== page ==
At this stage Lieutenant-Colonel Macky appeared with eight officers and thirty-five men. His original intention had been to march from the Tempe area to Sikourion, but the Greeks had

1 L-Sgt F. J. Anderson; Auckland; born Auckland, 12 Mar 1913; labourer; wounded May 1941.

2 See p. 328.

3 Sgt B. J. Crowley, DCM, EM; Auckland; born Dunedin, 24 Jun 1914; salesman; p.w. 28 Apr 1941; escaped 23 Sep 1943.

4 See p. 443.

5 Capt G. A. Dutton; Katikati; born Stirling, Otago, 27 Jun 1910; school-teacher; p.w. 28 Nov 1941.

6 Rev. Fr. W. Sheely, m.i.d.; Te Aroha; born Hunterville, 5 Oct 1907; priest; p.w. 28 Nov 1941.

7 Maj R. A. C. Hollis, MC; Masterton; born Wellington, 12 Mar 1910; public accountant; OC 46 Bty 4 Fd Regt, May–Oct 1944.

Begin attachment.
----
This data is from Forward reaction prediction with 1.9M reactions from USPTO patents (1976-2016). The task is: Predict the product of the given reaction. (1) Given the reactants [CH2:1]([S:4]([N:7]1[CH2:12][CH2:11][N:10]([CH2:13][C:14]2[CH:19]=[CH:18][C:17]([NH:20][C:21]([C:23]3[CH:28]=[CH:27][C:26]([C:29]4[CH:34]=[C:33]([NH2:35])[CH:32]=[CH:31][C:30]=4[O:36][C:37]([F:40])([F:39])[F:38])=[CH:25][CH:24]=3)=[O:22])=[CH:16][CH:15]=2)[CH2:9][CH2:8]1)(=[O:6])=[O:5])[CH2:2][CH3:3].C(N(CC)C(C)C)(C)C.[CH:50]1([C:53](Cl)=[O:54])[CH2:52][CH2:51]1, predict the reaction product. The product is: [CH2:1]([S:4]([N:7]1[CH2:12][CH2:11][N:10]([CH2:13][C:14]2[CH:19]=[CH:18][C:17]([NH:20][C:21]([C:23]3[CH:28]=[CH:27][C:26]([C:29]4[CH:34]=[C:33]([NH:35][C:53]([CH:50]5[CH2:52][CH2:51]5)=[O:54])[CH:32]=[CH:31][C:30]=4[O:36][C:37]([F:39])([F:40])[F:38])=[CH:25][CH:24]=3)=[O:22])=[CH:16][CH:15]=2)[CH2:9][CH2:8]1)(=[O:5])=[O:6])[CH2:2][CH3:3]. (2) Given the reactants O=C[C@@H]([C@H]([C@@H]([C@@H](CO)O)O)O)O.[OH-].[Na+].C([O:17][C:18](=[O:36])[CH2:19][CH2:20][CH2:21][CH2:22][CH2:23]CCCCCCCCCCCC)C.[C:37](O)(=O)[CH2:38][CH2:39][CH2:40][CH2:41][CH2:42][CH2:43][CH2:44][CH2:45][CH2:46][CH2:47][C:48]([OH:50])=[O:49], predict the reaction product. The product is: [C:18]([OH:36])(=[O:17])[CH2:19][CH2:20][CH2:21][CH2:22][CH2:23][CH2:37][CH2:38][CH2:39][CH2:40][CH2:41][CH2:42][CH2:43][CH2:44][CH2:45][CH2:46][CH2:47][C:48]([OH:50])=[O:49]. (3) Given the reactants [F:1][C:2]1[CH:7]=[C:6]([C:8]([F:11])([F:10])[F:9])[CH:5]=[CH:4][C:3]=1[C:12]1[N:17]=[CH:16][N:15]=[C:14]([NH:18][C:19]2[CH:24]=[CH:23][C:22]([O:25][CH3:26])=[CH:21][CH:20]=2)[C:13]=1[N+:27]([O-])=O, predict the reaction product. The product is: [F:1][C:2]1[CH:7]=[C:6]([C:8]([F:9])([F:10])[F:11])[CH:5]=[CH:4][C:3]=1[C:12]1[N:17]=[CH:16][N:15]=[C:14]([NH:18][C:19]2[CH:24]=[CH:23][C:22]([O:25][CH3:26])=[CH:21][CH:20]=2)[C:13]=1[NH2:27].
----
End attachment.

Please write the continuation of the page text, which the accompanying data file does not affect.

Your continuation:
page 345 warned him of the German approach to that village and led the party to the snowline level on Mount Ossa and down through the forest to the east coast. So after negotiations with the owner of the caique the parties combined and sailed south, towing a small boat to carry the surplus passengers. At a village south of Zagora the mayor was placed under escort until a more suitable vessel was hired and the party then set off with the intention of getting behind the New Zealand lines at Thermopylae. At Skipelos, however, the sympathetic Greeks warned them that the British were withdrawing from that line and preparing for a complete evacuation. Macky then decided to make for the island of Andros, from which he could sail either to Piræus or to Crete, but by dawn on 24 April the caique was well off course and it was decided to sail eastward to Chios, off the coast of Turkey. From there they sailed south from Island to island, the caique foundering at Siros after a bombing raid and the party, by then fifty-one strong, reaching Crete on 2 May in another caique with a party of Greek officers. The little odyssey in such historic seas had been romantic but exacting, for in the mountains they had been bitterly cold and the food had varied from almost nothing to a plentitude of roast lamb, beans, eggs and olives with ‘enough left over for the next day.’ The majority went on to join the battalion above Maleme airfield but, as was the case with most parties, several members had to be sent into hospital to recover.